Since March 8th was International Women’s Day, I am republishing my series on Great Swedish Women, past and present. I hope you want to join me in celebrating them.
Part 5 – the vengeful Viking Blenda.
In the county of Småland in Southern Sweden, there is a legend about a brave Viking woman named Blenda.
According to legend, the menfolk of Småland were at war in Norway, leaving the women and children alone and defenceless. The Danes learned of this and chose this moment to invade and attack the region. Blenda was a woman of noble descent and she decided to rally the hundreds of women from Albo, Konga, Kinnevald, Norrvidinge and Uppvidinge. The women armies assembled on the Brávellir, which according to Smålandish tradition is located in Värend.
The women approached the Danes and told them how much they were impressed with Danish men. They invited the men to a banquet and provided them with food and drink. After a long evening, the Danish warriors fell asleep and the women killed every single one of them with axes and staffs.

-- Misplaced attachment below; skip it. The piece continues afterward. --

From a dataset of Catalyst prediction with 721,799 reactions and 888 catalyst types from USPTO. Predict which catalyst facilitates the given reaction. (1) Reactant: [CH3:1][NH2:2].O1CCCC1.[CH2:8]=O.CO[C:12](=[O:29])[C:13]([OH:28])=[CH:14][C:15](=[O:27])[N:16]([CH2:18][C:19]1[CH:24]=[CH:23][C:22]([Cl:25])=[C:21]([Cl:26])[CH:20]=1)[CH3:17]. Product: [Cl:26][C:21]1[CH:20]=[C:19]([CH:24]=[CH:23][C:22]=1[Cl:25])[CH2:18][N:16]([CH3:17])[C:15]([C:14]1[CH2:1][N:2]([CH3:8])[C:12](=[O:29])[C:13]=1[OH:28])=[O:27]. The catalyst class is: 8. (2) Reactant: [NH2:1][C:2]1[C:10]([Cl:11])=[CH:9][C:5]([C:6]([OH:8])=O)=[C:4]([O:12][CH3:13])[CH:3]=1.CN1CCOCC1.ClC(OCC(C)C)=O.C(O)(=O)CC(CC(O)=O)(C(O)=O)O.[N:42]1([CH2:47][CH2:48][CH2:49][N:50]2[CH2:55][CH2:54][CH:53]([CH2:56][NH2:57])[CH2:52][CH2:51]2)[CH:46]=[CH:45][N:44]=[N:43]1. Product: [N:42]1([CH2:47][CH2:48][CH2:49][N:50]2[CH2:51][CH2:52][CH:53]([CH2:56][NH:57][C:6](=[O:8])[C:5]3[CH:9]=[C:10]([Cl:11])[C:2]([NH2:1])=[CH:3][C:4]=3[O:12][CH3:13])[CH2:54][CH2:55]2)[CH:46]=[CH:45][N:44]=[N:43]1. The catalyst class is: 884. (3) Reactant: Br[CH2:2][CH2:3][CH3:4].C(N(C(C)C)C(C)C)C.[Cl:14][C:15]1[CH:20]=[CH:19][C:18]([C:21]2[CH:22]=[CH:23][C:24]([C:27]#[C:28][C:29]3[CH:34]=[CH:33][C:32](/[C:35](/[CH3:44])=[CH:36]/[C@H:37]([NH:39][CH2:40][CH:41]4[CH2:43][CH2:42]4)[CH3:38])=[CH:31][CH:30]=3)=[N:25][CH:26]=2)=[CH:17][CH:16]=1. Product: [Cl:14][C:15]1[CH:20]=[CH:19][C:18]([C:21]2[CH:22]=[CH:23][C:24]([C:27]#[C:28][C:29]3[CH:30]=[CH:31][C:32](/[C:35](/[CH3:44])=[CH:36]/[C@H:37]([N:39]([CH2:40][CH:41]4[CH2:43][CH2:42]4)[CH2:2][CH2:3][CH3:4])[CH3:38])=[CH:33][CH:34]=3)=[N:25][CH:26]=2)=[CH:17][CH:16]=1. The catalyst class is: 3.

When the king returned, he bestowed new rights on the women. They acquired equal inheritance with their brothers and husbands, the right always to wear a belt around their waists as a sign of eternal vigilance and the right to beat the drum at weddings and to wear armour.
There have been various disputes about the validity of this legend, if and when it happened. One theory is that it happened around the year 500. At this time, female soldiers existed in Sweden. Called Shieldmaidens, three hundred are known to have fought during the great Battle of Bråvalla in 750. If you’ve seen the successful series ‘Vikings’, you will be familiar with these women.
Blenda is perhaps the first known woman in a long line of strong Swedish women who defend themselves from aggressors and contribute to better equal rights between the sexes.